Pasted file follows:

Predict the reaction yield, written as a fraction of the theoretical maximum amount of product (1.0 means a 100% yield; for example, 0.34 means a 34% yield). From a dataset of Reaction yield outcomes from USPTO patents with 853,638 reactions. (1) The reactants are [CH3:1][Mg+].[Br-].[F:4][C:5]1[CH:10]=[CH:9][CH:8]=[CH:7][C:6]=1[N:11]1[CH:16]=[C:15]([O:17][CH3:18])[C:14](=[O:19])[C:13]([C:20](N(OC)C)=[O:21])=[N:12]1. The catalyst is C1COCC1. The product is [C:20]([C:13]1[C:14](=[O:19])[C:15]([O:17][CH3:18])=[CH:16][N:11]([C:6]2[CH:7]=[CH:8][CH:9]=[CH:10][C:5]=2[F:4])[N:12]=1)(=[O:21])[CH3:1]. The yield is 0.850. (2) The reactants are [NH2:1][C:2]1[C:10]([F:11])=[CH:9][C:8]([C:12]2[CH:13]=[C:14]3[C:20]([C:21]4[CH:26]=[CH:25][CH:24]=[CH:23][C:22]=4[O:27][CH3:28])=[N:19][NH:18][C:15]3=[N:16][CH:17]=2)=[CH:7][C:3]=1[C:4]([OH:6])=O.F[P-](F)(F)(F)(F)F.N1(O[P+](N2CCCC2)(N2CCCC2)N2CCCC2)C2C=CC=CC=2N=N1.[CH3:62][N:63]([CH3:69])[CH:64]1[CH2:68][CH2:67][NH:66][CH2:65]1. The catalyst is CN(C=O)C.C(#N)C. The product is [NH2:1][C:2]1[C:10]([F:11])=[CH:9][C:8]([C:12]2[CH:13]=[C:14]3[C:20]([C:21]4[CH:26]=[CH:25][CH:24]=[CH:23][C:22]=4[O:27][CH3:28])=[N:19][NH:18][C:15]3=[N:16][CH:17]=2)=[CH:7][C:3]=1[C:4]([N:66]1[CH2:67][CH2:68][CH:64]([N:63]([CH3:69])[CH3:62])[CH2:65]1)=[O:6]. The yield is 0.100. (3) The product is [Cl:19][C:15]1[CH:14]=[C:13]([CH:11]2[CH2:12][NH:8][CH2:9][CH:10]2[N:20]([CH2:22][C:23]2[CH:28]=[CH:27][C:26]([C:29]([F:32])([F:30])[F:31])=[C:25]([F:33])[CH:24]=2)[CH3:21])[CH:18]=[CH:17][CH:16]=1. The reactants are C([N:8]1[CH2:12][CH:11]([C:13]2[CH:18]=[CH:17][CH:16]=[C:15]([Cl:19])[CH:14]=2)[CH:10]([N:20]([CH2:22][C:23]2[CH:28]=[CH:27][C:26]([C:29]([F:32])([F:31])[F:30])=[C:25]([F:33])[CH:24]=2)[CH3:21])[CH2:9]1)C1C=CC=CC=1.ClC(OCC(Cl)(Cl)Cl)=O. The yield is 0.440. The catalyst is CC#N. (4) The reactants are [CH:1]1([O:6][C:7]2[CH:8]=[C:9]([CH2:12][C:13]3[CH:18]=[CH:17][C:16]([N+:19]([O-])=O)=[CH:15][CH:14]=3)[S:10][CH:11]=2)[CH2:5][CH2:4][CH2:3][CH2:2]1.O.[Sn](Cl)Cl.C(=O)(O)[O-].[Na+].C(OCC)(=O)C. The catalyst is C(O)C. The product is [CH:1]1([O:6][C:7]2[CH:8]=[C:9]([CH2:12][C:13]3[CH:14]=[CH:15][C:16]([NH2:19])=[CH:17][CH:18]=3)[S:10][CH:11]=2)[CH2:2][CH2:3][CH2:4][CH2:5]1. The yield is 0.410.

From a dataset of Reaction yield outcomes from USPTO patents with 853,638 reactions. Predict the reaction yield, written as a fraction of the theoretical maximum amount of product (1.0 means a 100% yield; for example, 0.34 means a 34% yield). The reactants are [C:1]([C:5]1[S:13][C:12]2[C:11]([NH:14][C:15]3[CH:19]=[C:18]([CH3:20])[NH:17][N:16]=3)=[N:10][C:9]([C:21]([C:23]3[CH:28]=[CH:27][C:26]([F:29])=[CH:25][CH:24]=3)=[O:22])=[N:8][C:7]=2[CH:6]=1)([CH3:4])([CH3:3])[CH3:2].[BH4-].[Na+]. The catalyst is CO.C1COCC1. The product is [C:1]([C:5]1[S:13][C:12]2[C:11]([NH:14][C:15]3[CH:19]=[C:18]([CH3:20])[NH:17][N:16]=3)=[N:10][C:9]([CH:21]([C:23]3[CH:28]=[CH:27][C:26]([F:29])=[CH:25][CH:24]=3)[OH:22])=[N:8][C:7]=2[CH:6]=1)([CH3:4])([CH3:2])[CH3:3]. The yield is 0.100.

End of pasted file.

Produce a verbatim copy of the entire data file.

Predict the reaction yield, written as a fraction of the theoretical maximum amount of product (1.0 means a 100% yield; for example, 0.34 means a 34% yield). From a dataset of Reaction yield outcomes from USPTO patents with 853,638 reactions. (1) The reactants are [CH3:1][Mg+].[Br-].[F:4][C:5]1[CH:10]=[CH:9][CH:8]=[CH:7][C:6]=1[N:11]1[CH:16]=[C:15]([O:17][CH3:18])[C:14](=[O:19])[C:13]([C:20](N(OC)C)=[O:21])=[N:12]1. The catalyst is C1COCC1. The product is [C:20]([C:13]1[C:14](=[O:19])[C:15]([O:17][CH3:18])=[CH:16][N:11]([C:6]2[CH:7]=[CH:8][CH:9]=[CH:10][C:5]=2[F:4])[N:12]=1)(=[O:21])[CH3:1]. The yield is 0.850. (2) The reactants are [NH2:1][C:2]1[C:10]([F:11])=[CH:9][C:8]([C:12]2[CH:13]=[C:14]3[C:20]([C:21]4[CH:26]=[CH:25][CH:24]=[CH:23][C:22]=4[O:27][CH3:28])=[N:19][NH:18][C:15]3=[N:16][CH:17]=2)=[CH:7][C:3]=1[C:4]([OH:6])=O.F[P-](F)(F)(F)(F)F.N1(O[P+](N2CCCC2)(N2CCCC2)N2CCCC2)C2C=CC=CC=2N=N1.[CH3:62][N:63]([CH3:69])[CH:64]1[CH2:68][CH2:67][NH:66][CH2:65]1. The catalyst is CN(C=O)C.C(#N)C. The product is [NH2:1][C:2]1[C:10]([F:11])=[CH:9][C:8]([C:12]2[CH:13]=[C:14]3[C:20]([C:21]4[CH:26]=[CH:25][CH:24]=[CH:23][C:22]=4[O:27][CH3:28])=[N:19][NH:18][C:15]3=[N:16][CH:17]=2)=[CH:7][C:3]=1[C:4]([N:66]1[CH2:67][CH2:68][CH:64]([N:63]([CH3:69])[CH3:62])[CH2:65]1)=[O:6]. The yield is 0.100. (3) The product is [Cl:19][C:15]1[CH:14]=[C:13]([CH:11]2[CH2:12][NH:8][CH2:9][CH:10]2[N:20]([CH2:22][C:23]2[CH:28]=[CH:27][C:26]([C:29]([F:32])([F:30])[F:31])=[C:25]([F:33])[CH:24]=2)[CH3:21])[CH:18]=[CH:17][CH:16]=1. The reactants are C([N:8]1[CH2:12][CH:11]([C:13]2[CH:18]=[CH:17][CH:16]=[C:15]([Cl:19])[CH:14]=2)[CH:10]([N:20]([CH2:22][C:23]2[CH:28]=[CH:27][C:26]([C:29]([F:32])([F:31])[F:30])=[C:25]([F:33])[CH:24]=2)[CH3:21])[CH2:9]1)C1C=CC=CC=1.ClC(OCC(Cl)(Cl)Cl)=O. The yield is 0.440. The catalyst is CC#N. (4) The reactants are [CH:1]1([O:6][C:7]2[CH:8]=[C:9]([CH2:12][C:13]3[CH:18]=[CH:17][C:16]([N+:19]([O-])=O)=[CH:15][CH:14]=3)[S:10][CH:11]=2)[CH2:5][CH2:4][CH2:3][CH2:2]1.O.[Sn](Cl)Cl.C(=O)(O)[O-].[Na+].C(OCC)(=O)C. The catalyst is C(O)C. The product is [CH:1]1([O:6][C:7]2[CH:8]=[C:9]([CH2:12][C:13]3[CH:14]=[CH:15][C:16]([NH2:19])=[CH:17][CH:18]=3)[S:10][CH:11]=2)[CH2:2][CH2:3][CH2:4][CH2:5]1. The yield is 0.410.

From a dataset of Reaction yield outcomes from USPTO patents with 853,638 reactions. Predict the reaction yield, written as a fraction of the theoretical maximum amount of product (1.0 means a 100% yield; for example, 0.34 means a 34% yield). The reactants are [C:1]([C:5]1[S:13][C:12]2[C:11]([NH:14][C:15]3[CH:19]=[C:18]([CH3:20])[NH:17][N:16]=3)=[N:10][C:9]([C:21]([C:23]3[CH:28]=[CH:27][C:26]([F:29])=[CH:25][CH:24]=3)=[O:22])=[N:8][C:7]=2[CH:6]=1)([CH3:4])([CH3:3])[CH3:2].[BH4-].[Na+]. The catalyst is CO.C1COCC1. The product is [C:1]([C:5]1[S:13][C:12]2[C:11]([NH:14][C:15]3[CH:19]=[C:18]([CH3:20])[NH:17][N:16]=3)=[N:10][C:9]([CH:21]([C:23]3[CH:28]=[CH:27][C:26]([F:29])=[CH:25][CH:24]=3)[OH:22])=[N:8][C:7]=2[CH:6]=1)([CH3:4])([CH3:2])[CH3:3]. The yield is 0.100.